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Firechick's Manga Reviews: Girls' Last Tour



I give this manga about two girls living in a barren world...an 84/100!

Not gonna lie, I had never even HEARD of Girls' Last Tour before last year, but a blog I follow was praising the first episode of the anime up the wazoo. Curious, I decided to check the anime out, and while it didn't necessarily blow me away, I found myself really liking it. I watched the rest of it, loved it, bought all of the original manga, and now I've officially finished it! Seriously, what anime can you think of that has cute moeblob girls exploring a barren, post-apocalyptic world where humanity is pretty much extinct and resources are extremely scarce? Then again, this is Japan, and they've made crazier stuff than this. The premise is pretty simple: Two young women are traveling the world searching for food and shelter, learning a little about everything they come across, from abandoned buildings that were part of a bygone era, to sentient robots taking care of the only living fish in their world. Every day, they keep going, trying to find a little bit of happiness in their ruined land.

What makes Girls' Last Tour stand out from most works set after an apocalypse is its use of minimalism. The manga doesn't rely on long paragraphs of text that spoon-feed you details about the world Chito and Yuuri live in in every page. Instead, the background art and the setting speak for themselves. Giant, decrepit structures dominate the landscape, unstable and probably ready to crumble at the slightest touch. Industrial cities with multiple layers going all the way to the stars lay abandoned for possibly centuries. The manga doesn't tell us anything about the world Chito and Yuuri live in, and by making the girls know nothing about it themselves, it adds to the immersion in that they're just as confused about the state of their world as we are. They don't know how society works, nor anything about the technology save for what Chito has read in books. We get small details peppered across the manga in regards to what might have happened to their world, but nothing too concrete, and I think this approach works here. At this point, humanity is close to extinction, and knowing the answers doesn't change the current reality. The worldbuilding is really neat here, leaving a lot to the imagination, but offering just enough details so that we as an audience can fill in the blanks ourselves.

Another thing that makes GLT different from other, similar works is its contrasting tones. The bleak, morose setting and dark premise is rife for sorrow and drama, but the overall mood of the story is surprisingly lighthearted, with the main moral being about finding all the little joys and happiness that life has to offer, even after the world has supposedly ended, and to keep moving forward. What apocalyptic story can you think of where characters, while worrying about food and shelter, marvel at the night sky or throw snowballs at each other for fun? Or try their hand at cooking or have fun in rainy weather by using cans and helmets to make music? The character designs serve as a neat contrast as well, with the girls looking cutesy and moe, setting them apart from the realistic, industrialized, dilapidated metal buildings that tower over them and the empty landscapes they ride on in their kettenkrad. Continuing on in regards to the art, I like how the mangaka draws everything in a rough, sketchy style, with rough pencil lines, stark shadows, sharp angles, and unpolished drawings that actually add to the atmosphere of the setting. Considering that the world they live in is on the brink of extinction, the lack of polish in the artwork really sells just how hopeless and bleak the world these girls live in really is.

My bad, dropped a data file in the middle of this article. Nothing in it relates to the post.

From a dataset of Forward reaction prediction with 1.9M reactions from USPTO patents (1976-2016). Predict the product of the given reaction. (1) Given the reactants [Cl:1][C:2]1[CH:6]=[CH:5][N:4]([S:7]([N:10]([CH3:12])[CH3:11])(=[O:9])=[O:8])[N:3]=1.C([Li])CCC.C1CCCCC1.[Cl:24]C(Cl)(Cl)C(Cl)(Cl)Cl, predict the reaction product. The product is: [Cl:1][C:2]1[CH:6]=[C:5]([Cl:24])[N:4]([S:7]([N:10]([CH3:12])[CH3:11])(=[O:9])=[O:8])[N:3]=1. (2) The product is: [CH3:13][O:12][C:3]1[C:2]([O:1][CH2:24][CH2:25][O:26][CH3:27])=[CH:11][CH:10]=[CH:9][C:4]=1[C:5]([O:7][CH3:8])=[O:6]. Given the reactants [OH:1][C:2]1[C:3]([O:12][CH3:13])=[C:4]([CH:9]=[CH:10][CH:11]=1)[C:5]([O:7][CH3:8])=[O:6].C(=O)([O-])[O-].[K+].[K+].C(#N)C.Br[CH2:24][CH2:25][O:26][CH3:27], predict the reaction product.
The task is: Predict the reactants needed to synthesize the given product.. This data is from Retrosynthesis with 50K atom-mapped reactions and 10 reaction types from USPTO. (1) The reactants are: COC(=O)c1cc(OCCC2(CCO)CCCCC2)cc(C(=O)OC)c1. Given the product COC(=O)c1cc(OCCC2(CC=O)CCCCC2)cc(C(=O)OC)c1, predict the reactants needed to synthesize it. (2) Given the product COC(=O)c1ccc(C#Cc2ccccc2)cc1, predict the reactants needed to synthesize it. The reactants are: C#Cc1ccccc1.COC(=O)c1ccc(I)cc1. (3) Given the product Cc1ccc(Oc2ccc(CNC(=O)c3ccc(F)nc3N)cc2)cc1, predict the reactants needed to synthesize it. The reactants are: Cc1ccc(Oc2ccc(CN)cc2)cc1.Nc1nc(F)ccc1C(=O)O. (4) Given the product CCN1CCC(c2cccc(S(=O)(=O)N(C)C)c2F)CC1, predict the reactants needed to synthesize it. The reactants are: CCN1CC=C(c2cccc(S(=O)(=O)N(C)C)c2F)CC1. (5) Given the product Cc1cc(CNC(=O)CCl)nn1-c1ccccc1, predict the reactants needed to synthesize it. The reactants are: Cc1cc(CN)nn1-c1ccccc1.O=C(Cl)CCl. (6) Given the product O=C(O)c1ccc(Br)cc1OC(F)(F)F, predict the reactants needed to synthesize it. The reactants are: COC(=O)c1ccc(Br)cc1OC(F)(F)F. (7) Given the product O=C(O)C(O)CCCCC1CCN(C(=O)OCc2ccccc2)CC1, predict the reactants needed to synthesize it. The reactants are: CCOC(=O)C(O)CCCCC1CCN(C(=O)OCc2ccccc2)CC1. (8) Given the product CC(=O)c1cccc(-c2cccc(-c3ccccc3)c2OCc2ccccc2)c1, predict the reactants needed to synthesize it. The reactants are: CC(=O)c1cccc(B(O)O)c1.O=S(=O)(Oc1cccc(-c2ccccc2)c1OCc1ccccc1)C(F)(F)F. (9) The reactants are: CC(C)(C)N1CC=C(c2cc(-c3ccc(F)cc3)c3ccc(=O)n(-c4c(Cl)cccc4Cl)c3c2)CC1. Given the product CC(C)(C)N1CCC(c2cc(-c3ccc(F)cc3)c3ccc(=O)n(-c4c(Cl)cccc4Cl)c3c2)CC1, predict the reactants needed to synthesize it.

Of course, a story like this can't work without a good cast of characters to carry it, and Chito and Yuuri, thankfully, manage to do so. Since this manga only has two main characters, with very few minor ones appearing every now and again, the manga has plenty of time to devote to developing them and fleshing them out. In the context of the manga's setting, I think they carry the story very well, and their starkly differing personalities help them bounce off of each other with aplomb. It helps that their chemistry actually feels organic and genuine, and every conversation they have gives the feeling that these girls do genuinely care about each other, even if they have moments where they get annoyed at one another. This is the thing in regards to anime and manga like this, particularly moe anime: They think they can sell their work just on cute girls alone, but that can't carry an entire piece of media. Those cute girls need to have depth, personality, character, and nuance to them, not to solely consist of one overexaggerated character trait and then that's it.

Manga like Girls' Last Tour remind me of why I love anime and manga so much. They're able to tell a wider variety of stories than most mainstream media are typically allowed to do, and you never know what you'll find. It cleverly stays away from a lot of the cliches that plague both sci-fi and moe manga and, while it does have a bleak atmosphere, it never tries to be too dark or too saccharine, maintaining a good balance of realism and hope. Now, I personally liked this, but some people may not like the manga's slow pacing and lack of action. You won't find explosions and high octane battles here, and the story is fairly episodic, without much in the way of a linear narrative. But if you're looking for a solemn, heartwarming, laid-back manga about cute girls finding joy in the little things while surviving in a dying world, this is definitely the manga for you.
Tags: girls, last, manga, review, tour
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